A controversy erupted on Sunday after Prime Minister Narendra Modi said during an interview that he thought cloud cover on the day of the Balakot airstrike will give Indian Air Force (IAF) fighter jets the advantage as Pakistani radars will not be able to detect them.

While speaking to the News Nation, the PM talked about how the airstrike was given the green signal and disclosed that there was some confusion on the timing of the strike.

“The weather suddenly turned bad, there were clouds… heavy rain. There was a doubt about whether we can go in the clouds. During a review (of the Balakot plan), by and large the opinion of experts was – what if we change the date. I had two issues in mind. One was secrecy… second, I said I am not someone who knows the science. I said there is so much cloud and rain. There is a benefit. I have a raw wisdom, the clouds can benefit us too. We can escape the radar. Everyone was confused. Ultimately I said there are clouds… let’s proceed,” he said in the interview.

On 26 February, IAF jets pummelled a major Jaish-e-Mohammad (JeM) training camp in Pakistan’s Balakot. The government called it a “pre-emptive, non-military” strike, which was in retaliation of the 14 February Pulwama terror attack in which a JeM suicide attacker killed 40 CRPF personnel.

The PM’s comment was met with criticism and derision on social media.

Reports say that the BJP twitter handle had tweeted the video of the interview and the words said by the PM, but later deleted it following ridicule on social media.

The Congress took a jibe at the PM in a tweet that contained a screenshot of the BJP’s tweet.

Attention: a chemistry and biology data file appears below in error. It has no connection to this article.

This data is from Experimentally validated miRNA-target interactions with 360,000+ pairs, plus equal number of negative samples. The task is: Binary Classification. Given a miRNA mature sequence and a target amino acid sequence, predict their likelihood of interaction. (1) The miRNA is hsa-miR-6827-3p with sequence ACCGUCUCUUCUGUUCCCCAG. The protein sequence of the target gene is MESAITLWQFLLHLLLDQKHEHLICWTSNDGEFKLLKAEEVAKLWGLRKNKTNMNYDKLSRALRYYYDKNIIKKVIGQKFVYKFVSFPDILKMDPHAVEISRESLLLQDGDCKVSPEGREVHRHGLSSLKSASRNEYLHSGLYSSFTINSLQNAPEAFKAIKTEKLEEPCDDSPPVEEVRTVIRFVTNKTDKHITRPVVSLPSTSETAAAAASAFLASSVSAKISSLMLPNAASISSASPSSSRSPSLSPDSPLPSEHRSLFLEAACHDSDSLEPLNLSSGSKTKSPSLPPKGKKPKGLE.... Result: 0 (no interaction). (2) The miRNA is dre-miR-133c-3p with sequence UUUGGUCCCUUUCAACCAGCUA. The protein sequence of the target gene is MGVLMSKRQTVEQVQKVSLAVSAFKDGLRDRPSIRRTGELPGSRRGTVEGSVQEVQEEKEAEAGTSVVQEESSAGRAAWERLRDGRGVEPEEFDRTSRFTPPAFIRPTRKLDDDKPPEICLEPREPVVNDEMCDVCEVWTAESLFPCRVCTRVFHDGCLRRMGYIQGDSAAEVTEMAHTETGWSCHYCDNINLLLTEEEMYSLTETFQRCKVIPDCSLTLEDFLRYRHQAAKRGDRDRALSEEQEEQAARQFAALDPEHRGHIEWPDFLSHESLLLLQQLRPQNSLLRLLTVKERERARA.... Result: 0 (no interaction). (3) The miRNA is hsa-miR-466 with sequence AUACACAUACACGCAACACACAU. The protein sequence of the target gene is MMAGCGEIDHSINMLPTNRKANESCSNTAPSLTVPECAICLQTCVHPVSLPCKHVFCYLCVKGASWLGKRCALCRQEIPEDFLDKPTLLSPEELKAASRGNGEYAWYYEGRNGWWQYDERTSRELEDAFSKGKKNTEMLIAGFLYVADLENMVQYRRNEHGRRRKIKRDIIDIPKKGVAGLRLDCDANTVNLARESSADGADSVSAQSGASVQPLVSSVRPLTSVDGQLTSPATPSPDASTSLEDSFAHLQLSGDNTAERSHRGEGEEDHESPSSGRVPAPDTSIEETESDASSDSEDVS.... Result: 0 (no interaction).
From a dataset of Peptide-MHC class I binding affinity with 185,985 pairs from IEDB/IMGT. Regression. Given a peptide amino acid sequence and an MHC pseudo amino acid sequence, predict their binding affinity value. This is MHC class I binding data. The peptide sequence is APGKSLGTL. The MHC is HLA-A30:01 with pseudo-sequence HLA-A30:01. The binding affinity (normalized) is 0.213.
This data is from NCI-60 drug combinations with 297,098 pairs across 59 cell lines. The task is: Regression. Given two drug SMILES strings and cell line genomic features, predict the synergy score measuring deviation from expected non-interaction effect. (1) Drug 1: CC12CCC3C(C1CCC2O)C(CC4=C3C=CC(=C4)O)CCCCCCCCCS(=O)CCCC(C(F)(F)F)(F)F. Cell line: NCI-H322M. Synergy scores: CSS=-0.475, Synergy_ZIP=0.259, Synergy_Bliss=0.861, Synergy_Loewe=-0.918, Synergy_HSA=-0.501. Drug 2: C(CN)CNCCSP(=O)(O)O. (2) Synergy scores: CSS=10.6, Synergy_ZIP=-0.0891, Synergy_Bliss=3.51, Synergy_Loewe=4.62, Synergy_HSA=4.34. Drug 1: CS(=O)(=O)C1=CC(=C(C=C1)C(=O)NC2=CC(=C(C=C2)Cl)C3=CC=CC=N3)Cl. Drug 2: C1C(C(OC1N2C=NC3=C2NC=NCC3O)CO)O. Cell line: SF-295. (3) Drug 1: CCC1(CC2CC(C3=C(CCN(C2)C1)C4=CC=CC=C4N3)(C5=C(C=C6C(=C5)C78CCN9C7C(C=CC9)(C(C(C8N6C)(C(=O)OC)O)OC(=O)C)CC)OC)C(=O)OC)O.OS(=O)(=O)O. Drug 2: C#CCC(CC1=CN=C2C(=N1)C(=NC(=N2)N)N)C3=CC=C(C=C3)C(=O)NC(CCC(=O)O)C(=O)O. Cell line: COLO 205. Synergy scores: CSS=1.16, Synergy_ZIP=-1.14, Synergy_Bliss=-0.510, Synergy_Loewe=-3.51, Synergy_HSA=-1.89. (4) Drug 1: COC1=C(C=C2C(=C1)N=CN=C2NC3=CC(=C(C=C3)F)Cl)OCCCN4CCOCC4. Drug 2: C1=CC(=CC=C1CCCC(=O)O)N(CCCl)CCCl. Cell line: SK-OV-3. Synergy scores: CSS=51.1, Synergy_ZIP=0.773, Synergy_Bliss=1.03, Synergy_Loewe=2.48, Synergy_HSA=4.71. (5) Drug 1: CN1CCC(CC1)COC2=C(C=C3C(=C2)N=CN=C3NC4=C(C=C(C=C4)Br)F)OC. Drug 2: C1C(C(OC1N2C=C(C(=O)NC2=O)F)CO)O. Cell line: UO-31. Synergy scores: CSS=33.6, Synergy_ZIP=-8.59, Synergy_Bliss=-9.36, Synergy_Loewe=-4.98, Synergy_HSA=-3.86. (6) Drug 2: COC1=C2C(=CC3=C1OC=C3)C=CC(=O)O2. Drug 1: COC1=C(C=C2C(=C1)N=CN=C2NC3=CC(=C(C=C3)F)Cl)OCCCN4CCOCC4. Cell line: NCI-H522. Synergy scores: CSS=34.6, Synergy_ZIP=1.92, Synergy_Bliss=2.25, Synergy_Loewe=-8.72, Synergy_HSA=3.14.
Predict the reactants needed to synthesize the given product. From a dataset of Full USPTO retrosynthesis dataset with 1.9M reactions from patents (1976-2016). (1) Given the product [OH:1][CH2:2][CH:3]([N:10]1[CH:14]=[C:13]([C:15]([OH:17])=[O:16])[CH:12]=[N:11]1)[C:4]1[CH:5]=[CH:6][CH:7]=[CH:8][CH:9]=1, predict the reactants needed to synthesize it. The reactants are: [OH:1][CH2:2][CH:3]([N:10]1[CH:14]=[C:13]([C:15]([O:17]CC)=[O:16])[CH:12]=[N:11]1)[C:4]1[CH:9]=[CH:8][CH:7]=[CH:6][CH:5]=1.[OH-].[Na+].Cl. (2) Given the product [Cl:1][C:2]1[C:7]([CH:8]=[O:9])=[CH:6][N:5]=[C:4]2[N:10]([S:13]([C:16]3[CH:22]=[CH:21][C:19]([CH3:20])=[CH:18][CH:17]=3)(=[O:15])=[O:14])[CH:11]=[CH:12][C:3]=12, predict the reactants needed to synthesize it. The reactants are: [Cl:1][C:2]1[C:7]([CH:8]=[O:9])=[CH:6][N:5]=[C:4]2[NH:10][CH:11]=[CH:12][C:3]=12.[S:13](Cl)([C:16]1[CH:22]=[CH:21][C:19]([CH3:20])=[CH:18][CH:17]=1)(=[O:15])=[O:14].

“Jumla hi fekta raha paanch saal ki sarkar mein, Socha tha cloudy hai mausam, Nahi aaunga radar mein ([He] Kept delivering Jumlas for five years thinking the weather is cloudy and [I] won’t come under the radar),” the Congress tweeted.

 

“FYI @narendramodi the radar to detect planes,cloud or no cloud has been there for decades. Even for the stealth ones. If not, other country’s planes would be crisscrossing the skies firing away at will. This is what happens when you’re stuck in the past. Get with it Uncle ji,” tweeted Divya Spandana, Congress Social Media and Digital Communications in-charge.

 

National Conference leader Omar Abdullah, too, took a swipe at the PM.

“Pakistani radar doesn’t penetrate clouds. This is an important piece of tactical information that will be critical when planning future air strikes. Looks like the tweet got lost in the clouds. Luckily there are screen shots floating around to help,” he posted in a series of tweets.

 

CPI(M) general secretary Sitaram Yechury said that the “irresponsible statement” is damaging for the country.

“National security is not something to be trifled with. Such an irresponsible statement from Modi is highly damaging. Somebody like this can’t remain India’s PM,” he tweeted.

 

Following the IAF airstrike, Pakistani Air Force attempted unsuccessfully to target Indian military installations on 27 February. IAF fighter jets thwarted the attempt.

A MiG 21 Bison, piloted by Wing Commander Abhinandan Varthaman, shot down a PAF F-16 before it was shot down.

Wg Cdr Abhinandan was captured by the Pakistan Army but was released on 1 March after India successfully applied diplomatic pressure.